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Open Access Research article

Effect of the kangaroo position on the electromyographic activity of preterm children: a follow-up study

Kaísa Trovão Diniz*, José Eulálio Cabral-Filho, Rafael Moura Miranda*, Geisy Maria Souza Lima and Danilo de Almeida Vasconcelos

Author affiliations

Post Graduate Program of Institute of Integrated Medicine Prof. Fernando Figueira (IMIP), Rua dos Coelhos, 300, Boa Vista, Recife, PE, CEP 500070-550, Brazil

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Citation and License

BMC Pediatrics 2013, 13:79  doi:10.1186/1471-2431-13-79

Published: 16 May 2013

Abstract

Background

One of the components of the Kangaroo Method (KM) is the adoption of the Kangaroo Position. The skin-to-skin contact and the vertical position the child adopts when in this position may provide sensorial, vestibular and postural stimuli for the newborn. The Kangaroo Position may encourage vestibular stimuli and a flexed posture of the limbs, suggesting the hypothesis that the Kangaroo Position may have an impact on flexor muscle tone. The effect of these stimuli on the motor features of the newborn has not been the subject of much investigation. No study has yet been conducted to determine whether the Kangaroo Position may progressively increase electromyographic activity or whether this increase persists until term-equivalent age. The aim of this study was to evaluate the effect of the Kangaroo Position on the electromyographic activity of preterm children.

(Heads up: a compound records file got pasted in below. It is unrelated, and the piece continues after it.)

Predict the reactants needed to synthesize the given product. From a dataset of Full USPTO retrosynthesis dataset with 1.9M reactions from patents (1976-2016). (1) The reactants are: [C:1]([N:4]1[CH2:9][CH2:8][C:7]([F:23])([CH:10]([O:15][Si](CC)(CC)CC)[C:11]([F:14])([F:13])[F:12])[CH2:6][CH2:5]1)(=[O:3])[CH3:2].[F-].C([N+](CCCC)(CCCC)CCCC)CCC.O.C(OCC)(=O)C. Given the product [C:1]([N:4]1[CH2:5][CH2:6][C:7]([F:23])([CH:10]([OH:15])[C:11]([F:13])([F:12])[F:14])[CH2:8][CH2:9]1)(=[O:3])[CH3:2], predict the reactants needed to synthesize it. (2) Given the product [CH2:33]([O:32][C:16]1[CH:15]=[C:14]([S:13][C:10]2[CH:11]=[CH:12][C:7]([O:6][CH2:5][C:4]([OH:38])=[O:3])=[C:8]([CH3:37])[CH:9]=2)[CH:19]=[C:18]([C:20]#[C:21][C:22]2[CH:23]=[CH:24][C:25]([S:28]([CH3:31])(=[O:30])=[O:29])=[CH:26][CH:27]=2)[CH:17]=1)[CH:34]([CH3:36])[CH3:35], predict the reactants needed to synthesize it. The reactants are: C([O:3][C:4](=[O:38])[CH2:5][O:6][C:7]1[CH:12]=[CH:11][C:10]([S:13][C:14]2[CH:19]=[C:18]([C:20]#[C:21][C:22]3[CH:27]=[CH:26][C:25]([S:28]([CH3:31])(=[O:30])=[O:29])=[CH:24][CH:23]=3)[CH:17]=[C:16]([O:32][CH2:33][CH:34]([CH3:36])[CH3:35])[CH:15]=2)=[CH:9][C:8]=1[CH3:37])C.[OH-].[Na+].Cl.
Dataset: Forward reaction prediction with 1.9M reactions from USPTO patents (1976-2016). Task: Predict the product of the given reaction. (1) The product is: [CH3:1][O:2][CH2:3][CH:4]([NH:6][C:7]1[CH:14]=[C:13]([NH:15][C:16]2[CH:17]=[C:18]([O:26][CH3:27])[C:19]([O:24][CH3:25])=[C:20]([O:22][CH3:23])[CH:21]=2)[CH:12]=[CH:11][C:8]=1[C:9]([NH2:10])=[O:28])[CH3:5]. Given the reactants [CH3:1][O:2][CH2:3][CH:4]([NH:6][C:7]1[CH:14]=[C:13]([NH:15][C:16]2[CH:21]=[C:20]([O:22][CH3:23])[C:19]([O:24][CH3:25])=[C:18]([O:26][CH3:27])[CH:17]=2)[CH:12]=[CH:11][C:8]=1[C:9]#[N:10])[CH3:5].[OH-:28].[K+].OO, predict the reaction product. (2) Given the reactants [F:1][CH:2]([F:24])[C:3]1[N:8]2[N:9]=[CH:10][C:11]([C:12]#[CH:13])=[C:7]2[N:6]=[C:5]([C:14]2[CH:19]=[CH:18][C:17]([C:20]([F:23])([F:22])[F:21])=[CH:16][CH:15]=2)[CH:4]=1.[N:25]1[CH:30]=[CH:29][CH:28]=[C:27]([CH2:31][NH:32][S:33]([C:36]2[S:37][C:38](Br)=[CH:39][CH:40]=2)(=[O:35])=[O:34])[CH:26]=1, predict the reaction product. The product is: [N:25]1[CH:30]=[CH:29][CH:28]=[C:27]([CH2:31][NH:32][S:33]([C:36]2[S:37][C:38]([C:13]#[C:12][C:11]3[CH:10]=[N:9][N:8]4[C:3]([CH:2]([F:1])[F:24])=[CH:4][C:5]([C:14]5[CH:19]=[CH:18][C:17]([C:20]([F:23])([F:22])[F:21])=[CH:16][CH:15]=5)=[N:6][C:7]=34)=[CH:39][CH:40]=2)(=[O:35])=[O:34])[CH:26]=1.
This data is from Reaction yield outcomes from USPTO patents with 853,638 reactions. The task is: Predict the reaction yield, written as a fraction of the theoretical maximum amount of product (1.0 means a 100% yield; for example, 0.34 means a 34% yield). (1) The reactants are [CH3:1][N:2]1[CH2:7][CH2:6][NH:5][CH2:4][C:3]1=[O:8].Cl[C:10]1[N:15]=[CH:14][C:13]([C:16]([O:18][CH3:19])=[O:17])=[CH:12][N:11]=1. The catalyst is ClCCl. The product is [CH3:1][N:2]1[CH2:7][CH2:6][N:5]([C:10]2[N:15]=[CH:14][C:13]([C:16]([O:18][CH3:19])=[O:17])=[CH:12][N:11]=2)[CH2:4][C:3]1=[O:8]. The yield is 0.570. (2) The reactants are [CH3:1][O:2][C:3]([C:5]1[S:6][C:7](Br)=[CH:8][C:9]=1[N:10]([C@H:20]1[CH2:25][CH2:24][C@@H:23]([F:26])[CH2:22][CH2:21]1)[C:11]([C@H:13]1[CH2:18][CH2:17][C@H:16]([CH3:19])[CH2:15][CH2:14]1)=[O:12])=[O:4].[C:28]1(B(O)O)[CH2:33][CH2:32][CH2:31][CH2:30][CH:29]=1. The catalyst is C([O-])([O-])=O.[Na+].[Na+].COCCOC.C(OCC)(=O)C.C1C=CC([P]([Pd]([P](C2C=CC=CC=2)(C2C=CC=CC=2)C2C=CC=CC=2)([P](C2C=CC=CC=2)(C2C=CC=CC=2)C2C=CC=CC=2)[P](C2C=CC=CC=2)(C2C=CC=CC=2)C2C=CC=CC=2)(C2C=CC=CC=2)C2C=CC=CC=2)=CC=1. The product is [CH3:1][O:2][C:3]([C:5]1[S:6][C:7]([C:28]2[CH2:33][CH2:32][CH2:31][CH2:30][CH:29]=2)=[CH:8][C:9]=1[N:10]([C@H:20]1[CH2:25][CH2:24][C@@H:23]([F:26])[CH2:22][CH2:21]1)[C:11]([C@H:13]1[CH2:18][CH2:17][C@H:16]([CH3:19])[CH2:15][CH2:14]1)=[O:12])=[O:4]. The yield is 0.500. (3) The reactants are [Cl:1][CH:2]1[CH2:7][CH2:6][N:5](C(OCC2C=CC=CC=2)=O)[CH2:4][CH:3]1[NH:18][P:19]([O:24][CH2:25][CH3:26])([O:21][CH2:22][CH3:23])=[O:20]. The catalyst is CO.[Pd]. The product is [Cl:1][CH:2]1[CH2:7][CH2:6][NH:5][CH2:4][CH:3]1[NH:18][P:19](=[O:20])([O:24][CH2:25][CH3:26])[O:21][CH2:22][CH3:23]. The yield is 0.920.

Method

A follow-up study was carried out between July and November 2011 at the Instituto de Medicina Integral Prof. Fernando Figueira (IMIP), Recife-Brazil, using a sample of 30 preterm children. Surface Eletromyography (SEMG) was used to investigate the muscle activity of biceps brachii. The electromyographic readings were taken immediately before (0 h) and after 24 h, 48 h, 72 h, 96 h of application of the Kangaroo Position as well as at the term equivalent age in each baby. Electromyographic activity was analyzed using the Root Mean Square (RMS) and the mean values of the times were analyzed by way of analysis of variance for repeated measures and the Tukey test.

Results

Electromyographic activity of the biceps brachii varied and increased over the whole 96h period (RMS:0 h = 36.5 and 96 h = 52.9) (F(5.174) = 27.56; p < 0.001) and remained constant thereafter (RMS: term-equivalent age = 54.2). The correlations between the corrected age and the values for electromyographic activity did not show any statistical significance.

Conclusion

The Kangaroo Position leads to a growing increase in the electromyographic activity of preterm children’s biceps brachii after up to 96 h of stimulation and this response persists until at least the 21st day after this period.

Keywords:
Kangaroo-mother care method; Muscle tonus; Electromyography; Child development